What Makes a Good Map?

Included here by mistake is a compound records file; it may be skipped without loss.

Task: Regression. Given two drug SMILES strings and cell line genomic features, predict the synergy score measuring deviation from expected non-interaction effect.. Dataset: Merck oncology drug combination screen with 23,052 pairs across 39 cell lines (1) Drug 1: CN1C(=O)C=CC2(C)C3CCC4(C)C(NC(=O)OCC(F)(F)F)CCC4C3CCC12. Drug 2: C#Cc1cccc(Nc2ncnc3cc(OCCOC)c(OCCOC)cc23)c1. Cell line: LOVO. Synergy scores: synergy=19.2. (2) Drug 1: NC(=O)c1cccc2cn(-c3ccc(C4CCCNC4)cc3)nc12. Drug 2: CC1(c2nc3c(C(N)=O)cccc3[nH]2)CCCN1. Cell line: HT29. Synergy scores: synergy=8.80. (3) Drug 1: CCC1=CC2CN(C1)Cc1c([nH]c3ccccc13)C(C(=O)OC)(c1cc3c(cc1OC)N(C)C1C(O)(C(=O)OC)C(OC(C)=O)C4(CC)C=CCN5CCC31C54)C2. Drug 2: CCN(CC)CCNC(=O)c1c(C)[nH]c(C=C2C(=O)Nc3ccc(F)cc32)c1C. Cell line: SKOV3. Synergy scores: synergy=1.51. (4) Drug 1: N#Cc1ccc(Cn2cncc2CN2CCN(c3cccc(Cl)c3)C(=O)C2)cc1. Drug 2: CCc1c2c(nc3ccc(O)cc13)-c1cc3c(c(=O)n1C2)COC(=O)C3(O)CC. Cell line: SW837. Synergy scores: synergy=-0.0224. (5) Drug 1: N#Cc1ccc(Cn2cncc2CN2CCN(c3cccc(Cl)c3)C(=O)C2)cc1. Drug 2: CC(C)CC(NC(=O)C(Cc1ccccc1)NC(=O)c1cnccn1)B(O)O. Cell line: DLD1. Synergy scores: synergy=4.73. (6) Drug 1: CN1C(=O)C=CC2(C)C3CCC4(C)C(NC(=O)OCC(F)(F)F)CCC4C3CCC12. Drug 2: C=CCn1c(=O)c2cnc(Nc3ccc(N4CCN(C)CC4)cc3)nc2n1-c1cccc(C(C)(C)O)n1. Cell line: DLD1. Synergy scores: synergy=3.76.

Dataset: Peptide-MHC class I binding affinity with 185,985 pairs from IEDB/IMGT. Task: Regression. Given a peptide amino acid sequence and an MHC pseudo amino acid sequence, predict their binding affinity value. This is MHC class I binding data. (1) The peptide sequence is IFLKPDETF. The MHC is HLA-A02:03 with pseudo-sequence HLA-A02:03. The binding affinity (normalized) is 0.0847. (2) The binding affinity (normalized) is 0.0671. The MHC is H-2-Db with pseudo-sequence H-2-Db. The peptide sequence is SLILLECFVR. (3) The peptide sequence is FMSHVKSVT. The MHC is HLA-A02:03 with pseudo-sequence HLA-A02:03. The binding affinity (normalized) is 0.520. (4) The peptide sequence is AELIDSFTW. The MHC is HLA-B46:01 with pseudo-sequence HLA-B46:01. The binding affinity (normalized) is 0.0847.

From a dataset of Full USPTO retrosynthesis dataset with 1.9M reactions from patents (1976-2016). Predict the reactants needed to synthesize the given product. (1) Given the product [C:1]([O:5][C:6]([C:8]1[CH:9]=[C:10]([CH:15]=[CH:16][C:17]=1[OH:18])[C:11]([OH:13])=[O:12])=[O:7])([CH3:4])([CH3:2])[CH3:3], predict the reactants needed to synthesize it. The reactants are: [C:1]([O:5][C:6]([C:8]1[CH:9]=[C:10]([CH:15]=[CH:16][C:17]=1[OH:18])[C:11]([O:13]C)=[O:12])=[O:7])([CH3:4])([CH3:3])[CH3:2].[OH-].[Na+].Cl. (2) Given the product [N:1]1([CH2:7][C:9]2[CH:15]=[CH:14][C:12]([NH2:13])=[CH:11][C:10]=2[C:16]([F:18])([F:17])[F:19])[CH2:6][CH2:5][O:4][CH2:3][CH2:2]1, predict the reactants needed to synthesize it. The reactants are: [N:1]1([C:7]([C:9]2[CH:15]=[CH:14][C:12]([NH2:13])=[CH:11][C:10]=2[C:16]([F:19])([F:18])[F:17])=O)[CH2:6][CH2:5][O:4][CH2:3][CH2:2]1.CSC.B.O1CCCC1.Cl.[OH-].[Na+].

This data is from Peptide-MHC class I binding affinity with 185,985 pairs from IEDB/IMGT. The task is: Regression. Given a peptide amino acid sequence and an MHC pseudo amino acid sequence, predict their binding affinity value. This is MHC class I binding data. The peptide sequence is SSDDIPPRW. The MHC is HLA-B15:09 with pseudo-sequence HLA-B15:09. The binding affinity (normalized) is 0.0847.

A good map is a map that clearly communicates its message to the reader. It should be easy to interpret map elements based on the symbology and graphics used, get oriented, and determine things such as distances and directions. Obviously, good cartography is critical; however, professionally produced maps typically include several elements outside of the actual mapped area, such as a scale bar, a legend and a north arrow, and for good reason. A scale indicates the relationship between a defined distance on the ground and the corresponding measurement on the map. Adding a scale bar to a map will make all measurements much easier. A north arrow aids in easy orientation. Without that, it would be often impossible to judge directions, for example where the southern exposure of a building is. A legend or a key is a guide to how features on the earth are symbolized on the map. For example, streets are often symbolized by lines of varying thickness. Including these elements in your maps will increase the effectiveness and functionality of the final output.